President Arlene Keating and her team of talented volunteers, including, but not limited to, Ilene Sacco, Ted General, Jeanine Condon, Rose Gangi, Colleen Golden, Liz Amato, Linda O’Neill, Jen Reinhardt, Dave Annarummo (he brought in a group of dancing zombies who just about stole the show), Allison Greaker and attorney Joann Monaco (a past president of the Bay Ridge Lawyers Association). The next day, thousands more flocked to Third Avenue for the annual street festival organized by Third Avenue Festival Manager Chip Cafiero. Both events were tremendous successes and capped Bay Ridge’s biggest and best weekend of the calendar year! Shown in some of the scenes from the parade and festival are:

ABOVE: Merchants of Third Avenue Executive Secretary Chuck Otey and wife Verena enjoy the festival. AT LEFT: Kaleidoscope Toy Store co-owner Inna Trinidad, made for a fetching Wonder Woman with daughter Alexandra.

From left: State Sen. Marty Golden, Parade Grand Marshal Leo Lykourezos of Leo’s Casa Calamari, Randy Ragamuffin and Ragamuffin Men of the Year Mike Esposito and Ted Nugent of Cebu Bar & Bistro on the parade grandstand.

Little Luca Funaro greets Merchants of Third Avenue Co-Treasurer Brian Chin, state Sen. Marty Golden and Luca’s grandparents Merchants of Third Avenue President Bob Howe and Diana Howe (left to right). Photos courtesy of Chuck Otey

Pictured at the Third Avenue Festival are the charming women from the chic Charmed shop (left to right): Melissa Franz, Lisa Larkin and Jeanine Condon, who served on the Ragamuffin Parade Committee the previous day.

From left: Chuck Otey, Chris Perricone and Anthony Perricone man the booth outside Anthony’s Butcher Shop at the Third Avenue Festival. Anthony is among the Pioneers of Third Avenue who will be honored Oct. 22 at the 25th Annual Pioneer Awards Reception.

Week of October 19 - October 25, 2018 • HOME REPORTER/SPECTATOR • 19




he 22nd District state Senate race pits young Andrew Gounardes against 68-yearold incumbent Martin Golden. Gov. Andrew Cuomo appeared before a standing-room-only crowd in Bensonhurst to support Gounardes. The excitement was unlike anything the community has experienced in decades. The overflow crowd outside the Stars and Stripes Democratic Club on 15th Avenue listened closely to hear the governor at the rally endorse Gounardes before television crews and enthusiastic supporters. Gov. Cuomo told them, “I need Sen. Gounardes in Albany. I need him … He is smart. He gets it. He works hard. He knows the district. He will represent you.” The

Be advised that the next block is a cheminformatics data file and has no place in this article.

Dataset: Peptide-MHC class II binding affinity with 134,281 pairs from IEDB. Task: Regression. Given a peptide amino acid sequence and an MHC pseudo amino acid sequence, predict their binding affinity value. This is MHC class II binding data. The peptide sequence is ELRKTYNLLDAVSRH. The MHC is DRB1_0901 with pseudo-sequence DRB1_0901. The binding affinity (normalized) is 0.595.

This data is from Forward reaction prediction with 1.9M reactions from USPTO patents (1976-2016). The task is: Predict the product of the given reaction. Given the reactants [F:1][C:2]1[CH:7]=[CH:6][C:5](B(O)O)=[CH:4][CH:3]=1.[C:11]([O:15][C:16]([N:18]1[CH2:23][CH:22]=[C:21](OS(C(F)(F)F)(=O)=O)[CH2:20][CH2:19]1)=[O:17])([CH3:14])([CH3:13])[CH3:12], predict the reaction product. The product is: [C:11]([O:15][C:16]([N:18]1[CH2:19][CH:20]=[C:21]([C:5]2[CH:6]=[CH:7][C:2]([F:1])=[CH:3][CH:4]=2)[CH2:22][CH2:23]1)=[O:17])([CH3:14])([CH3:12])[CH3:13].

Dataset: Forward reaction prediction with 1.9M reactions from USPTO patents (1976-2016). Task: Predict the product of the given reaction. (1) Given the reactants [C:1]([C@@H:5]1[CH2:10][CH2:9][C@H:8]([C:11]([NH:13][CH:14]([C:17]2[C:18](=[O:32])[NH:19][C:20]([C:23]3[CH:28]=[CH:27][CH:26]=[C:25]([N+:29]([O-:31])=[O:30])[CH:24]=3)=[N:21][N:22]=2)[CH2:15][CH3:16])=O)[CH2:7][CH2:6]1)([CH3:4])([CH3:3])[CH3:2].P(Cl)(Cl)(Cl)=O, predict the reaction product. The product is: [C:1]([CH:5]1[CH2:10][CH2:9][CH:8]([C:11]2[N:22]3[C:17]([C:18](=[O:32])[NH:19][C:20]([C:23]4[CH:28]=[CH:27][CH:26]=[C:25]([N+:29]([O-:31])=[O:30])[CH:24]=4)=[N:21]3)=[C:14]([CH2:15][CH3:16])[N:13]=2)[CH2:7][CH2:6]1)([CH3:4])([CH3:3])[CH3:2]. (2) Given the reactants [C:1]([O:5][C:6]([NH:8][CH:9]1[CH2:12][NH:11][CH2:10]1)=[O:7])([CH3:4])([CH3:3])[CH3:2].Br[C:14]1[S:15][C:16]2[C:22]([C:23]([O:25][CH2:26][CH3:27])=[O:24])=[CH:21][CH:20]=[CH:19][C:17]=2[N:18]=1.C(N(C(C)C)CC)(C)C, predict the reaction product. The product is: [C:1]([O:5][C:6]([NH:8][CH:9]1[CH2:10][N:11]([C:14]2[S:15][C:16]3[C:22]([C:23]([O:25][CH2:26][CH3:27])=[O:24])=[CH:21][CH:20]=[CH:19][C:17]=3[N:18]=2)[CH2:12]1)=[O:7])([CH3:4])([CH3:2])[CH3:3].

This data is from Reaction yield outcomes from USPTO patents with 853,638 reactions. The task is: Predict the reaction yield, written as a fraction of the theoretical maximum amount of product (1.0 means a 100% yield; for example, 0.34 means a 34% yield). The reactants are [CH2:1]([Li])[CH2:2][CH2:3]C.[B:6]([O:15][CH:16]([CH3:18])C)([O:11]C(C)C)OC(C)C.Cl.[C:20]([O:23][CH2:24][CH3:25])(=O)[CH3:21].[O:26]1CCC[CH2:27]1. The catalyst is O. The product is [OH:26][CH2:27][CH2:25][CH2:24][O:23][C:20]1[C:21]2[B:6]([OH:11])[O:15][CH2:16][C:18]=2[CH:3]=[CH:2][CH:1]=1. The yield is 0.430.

energetic delivery galvanized the throng. There are twice as many registered Democrats as Republicans in the district. Gounardes addressed his supporters, “There is a lot more work to do here to make a difference in the lives of our neighbors, our community members, our coworkers, our families, our friends … everyone here in our communities.” The race is approaching the home stretch. Republicans have had a stranglehold on the State Senate for decades, except for a brief period a decade ago. The negative backlash against the Trump Republican Party and the new right should motivate Democrats to vote this November. This will be problematic for entrenched Republican politicians like Golden if voters turn out in large

numbers. The groundswell of support can lift Gounardes to victory along with Max Rose, the Democratic candidate in the race in the 11th Congressional District that covers Staten Island and Bay Ridge. In that contest, Dan Donovan, the incumbent Republican, is facing a stiff challenge from Rose who has a graduate degree and is an Army combat veteran. The 11th District has been held by Republicans since 2010 although, like the 22nd Senate District, there is an enrollment advantage for Democrats here as well. Rose supports women’s reproductive rights, stricter background checks for gun purchasers and expanded health care coverage. Donovan advocates the repeal of most of the Affordable Care Act, elimination of "sanctuary city" status and


The negative backlash against the Trump Republican Party and the new right should motivate Democrats to vote this November. President Trump’s "America First" foreign policy. He has consistently moved to the right during his term in response to criticism from conservatives. The day after the Cuomo rally, Gounardes debated Golden at the Fort Hamilton Senior Center. The two clashed over several issues including education funding and how to treat the victims of clergy sex abuse.


suspect during the course of the past baseball season, I made it quite clear that I am a lifelong Mets fan coming from a family of onetime Brooklyn Dodger fans. As such, I was never much of a fan of the Yankees. Nevertheless, I was rooting for them against Boston, but not because I am a fan of all sports New York. Frankly, I hardly ever root for the Yankees in any situation. This year was different. I thought they worked hard all season, playing for the most part consistently good ball, resulting in what would normally be considered an impressive record. The Yankees earned their spot in the playoffs. Of course, Boston seems to have a charmed existence in 2018. The team’s 108 wins